“This is a breathtaking number. That spike in stories about layoffs? It was about a small unrepresentative slice of the economy. Real America is still getting back to work,” crowed Professor Justin Wolfers, the popular University of Michigan School of Economics professor, a senior fellow at Brookings.

“Average job growth over the past 3 months is a cracking +356k. A boom!” Wolfers cheered.

“We haven’t seen unemployment this low since before Woodstock, baby,” he added. “Groovy.”

Wolfers wasn’t done. He blasted those who continue to talk about recession: “This is a final nail in the coffin of all the 2022 recessionistas. When average job growth is this high we call it a BOOM.”

READ MORE: ‘When Was Your Most Recent Period?’: Student Athletes in Florida May Be Required to Share Menstrual History

For those who just want the bottom line, Wolfers offered this take on the jobs report: “It’s all good news.”

“January marked the 25th straight month of solid job growth,” The Washington Post reports, observing that the “labor market shattered expectations.” The Post adds: “the labor market remains formidable, inflation is beginning to normalize and there are signs that the global economy may be on stronger footing than originally feared.”

 

Image: President Joe Biden delivers remarks on the economy, Thursday, January 26, 2023, at Steamfitters Local 602 United Association Mechanical Trades School in Springfield, Virginia. Official White House Photo by Erin Scott via Flickr

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‘When Was Your Most Recent Period?’: Student Athletes in Florida May Be Required to Share Menstrual History

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For the past two decades teenaged women participating in Florida high school athletics have been asked to submit their menstrual history, including the date of their first period, the date of their last period, and how many periods they have had in the last 12 months. The board of directors of the Florida High School Athletic Association, the organization in charge of coordinating high school athletics in the Sunshine State, will debate later this month if they will make divulging that information mandatory for participating in sports. According to the FHSAA website that board is comprised of 14 men and two women. Not one is a physician or medical professional.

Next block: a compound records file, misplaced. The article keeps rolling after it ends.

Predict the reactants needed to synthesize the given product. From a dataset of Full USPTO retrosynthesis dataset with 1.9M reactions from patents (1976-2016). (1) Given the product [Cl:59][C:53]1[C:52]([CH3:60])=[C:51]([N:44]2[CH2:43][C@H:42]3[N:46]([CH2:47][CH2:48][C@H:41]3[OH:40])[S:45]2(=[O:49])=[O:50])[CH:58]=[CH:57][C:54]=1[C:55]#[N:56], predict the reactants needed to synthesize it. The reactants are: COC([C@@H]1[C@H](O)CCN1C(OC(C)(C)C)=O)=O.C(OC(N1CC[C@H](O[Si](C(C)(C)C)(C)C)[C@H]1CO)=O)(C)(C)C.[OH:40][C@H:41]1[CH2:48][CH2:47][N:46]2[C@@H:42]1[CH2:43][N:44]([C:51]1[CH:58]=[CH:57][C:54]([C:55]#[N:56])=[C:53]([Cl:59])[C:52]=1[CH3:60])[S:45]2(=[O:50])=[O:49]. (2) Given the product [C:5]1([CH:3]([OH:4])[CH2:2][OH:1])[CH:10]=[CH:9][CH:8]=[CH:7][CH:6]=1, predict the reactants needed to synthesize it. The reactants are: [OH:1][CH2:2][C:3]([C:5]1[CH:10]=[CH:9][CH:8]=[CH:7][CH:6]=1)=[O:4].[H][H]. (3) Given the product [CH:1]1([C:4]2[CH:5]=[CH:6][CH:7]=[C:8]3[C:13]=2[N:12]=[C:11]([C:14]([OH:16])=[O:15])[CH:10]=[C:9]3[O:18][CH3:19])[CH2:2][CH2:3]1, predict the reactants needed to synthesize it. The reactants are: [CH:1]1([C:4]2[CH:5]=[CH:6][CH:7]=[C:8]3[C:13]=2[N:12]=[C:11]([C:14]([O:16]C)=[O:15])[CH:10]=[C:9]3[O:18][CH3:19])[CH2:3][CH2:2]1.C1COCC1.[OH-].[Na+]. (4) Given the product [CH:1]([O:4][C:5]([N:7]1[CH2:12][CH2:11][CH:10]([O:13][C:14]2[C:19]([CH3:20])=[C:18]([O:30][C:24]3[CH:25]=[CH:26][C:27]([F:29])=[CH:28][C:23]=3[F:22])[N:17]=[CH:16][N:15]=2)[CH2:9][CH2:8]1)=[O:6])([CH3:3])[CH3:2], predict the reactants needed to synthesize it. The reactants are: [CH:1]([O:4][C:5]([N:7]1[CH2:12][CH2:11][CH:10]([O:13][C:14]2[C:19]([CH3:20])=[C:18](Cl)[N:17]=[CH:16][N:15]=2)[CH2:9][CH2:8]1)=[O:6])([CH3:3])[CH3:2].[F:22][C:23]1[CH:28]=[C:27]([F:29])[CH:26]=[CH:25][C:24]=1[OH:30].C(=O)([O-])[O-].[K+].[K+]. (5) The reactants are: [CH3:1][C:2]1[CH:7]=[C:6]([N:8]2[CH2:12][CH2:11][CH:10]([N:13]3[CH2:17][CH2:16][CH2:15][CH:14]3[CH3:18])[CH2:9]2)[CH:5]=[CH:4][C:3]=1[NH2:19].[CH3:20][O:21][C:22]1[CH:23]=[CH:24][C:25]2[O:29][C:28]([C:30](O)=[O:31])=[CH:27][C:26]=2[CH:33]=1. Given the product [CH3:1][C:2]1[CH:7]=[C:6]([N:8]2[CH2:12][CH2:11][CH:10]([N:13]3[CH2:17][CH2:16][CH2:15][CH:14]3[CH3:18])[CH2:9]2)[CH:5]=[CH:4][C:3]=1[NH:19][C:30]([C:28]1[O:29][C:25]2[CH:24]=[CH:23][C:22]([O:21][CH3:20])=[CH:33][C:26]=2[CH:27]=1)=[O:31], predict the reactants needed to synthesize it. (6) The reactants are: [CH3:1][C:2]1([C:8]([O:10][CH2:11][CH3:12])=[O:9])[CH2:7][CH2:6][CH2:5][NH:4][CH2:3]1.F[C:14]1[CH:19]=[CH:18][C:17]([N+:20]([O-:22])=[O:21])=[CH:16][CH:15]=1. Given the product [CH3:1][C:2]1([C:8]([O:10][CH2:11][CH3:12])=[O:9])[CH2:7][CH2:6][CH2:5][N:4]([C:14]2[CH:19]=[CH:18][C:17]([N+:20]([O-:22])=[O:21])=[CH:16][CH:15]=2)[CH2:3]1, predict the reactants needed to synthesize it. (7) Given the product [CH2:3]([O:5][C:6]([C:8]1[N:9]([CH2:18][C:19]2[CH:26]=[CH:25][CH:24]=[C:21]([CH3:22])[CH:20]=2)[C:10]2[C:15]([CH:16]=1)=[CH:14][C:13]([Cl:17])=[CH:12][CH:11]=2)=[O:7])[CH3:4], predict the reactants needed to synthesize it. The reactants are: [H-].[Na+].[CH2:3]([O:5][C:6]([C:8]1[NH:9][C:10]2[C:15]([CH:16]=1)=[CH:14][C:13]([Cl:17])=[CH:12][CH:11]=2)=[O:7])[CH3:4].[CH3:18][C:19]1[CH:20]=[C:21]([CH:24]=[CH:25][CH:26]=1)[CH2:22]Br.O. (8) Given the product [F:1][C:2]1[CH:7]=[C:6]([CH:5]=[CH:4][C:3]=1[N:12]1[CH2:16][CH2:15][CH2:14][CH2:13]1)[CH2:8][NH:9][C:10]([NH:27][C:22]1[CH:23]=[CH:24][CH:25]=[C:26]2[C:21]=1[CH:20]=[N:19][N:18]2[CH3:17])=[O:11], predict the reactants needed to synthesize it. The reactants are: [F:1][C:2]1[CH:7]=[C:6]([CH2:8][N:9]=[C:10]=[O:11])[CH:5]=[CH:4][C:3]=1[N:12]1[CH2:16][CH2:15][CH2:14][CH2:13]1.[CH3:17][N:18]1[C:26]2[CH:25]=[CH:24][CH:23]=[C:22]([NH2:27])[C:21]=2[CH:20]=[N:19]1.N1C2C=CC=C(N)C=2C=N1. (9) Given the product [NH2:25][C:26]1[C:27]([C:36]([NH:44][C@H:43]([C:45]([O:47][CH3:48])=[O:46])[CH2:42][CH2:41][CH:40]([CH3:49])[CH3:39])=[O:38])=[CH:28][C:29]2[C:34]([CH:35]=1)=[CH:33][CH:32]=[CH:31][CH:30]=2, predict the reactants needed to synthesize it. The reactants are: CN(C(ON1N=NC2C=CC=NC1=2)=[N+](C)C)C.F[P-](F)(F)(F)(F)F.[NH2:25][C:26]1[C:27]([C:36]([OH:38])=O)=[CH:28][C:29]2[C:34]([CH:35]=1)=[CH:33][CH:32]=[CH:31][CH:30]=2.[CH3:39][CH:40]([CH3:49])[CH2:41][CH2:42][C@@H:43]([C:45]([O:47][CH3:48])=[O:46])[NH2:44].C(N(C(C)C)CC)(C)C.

Critics are voicing concerns over a variety of issues, including the right to privacy, the need for the highly personal medical information, who has access to it, how it is stored, and how it could be used against the students, including to determine possible pregnancy, miscarriage, abortion, or if the athlete is transgender.

“Many parents and doctors are worried that schools will use the menstrual data to monitor students for late or missed periods, a possible sign of pregnancy, or to out transgender students by watching for girls who don’t get periods or boys who do,” The New Republic reports, calling it “a terrifying glimpse of our dystopian post-Roe world.”

READ MORE: ‘Absolutely Repulsive’: Some House Republicans Are Now Wearing an Assault Weapon Lapel Pin

The three-page form, called the Preparticipation Physical Evaluation, asks:

“When was your first menstrual period?” “When was your most recent menstrual period? “How much time do you usually have from the start of one period to the start of another?” “How many periods have you had in the last year? and “What was the longest time between periods in the last year?”

A draft form slightly alters the questions, asking instead, “Have you had a menstrual period?” and “How old were you when you had your first menstrual period?” in addition to the other three questions.

While it currently states answering is optional, at the end of this month those questions could become mandatory, although the reason for the possible change has not been disclosed.

READ MORE: ‘Firehose of Disinformation’ Sarah Huckabee Sanders Picked to Deliver State of the Union Response in Nod to Trump (Video)

Because the information is not being given by the athletes to a physician or other medical professional or organization, the information is not subject to HIPAA regulations. And in some school districts the inform action is stored on a third-party platform, possibly exposing it to other entities.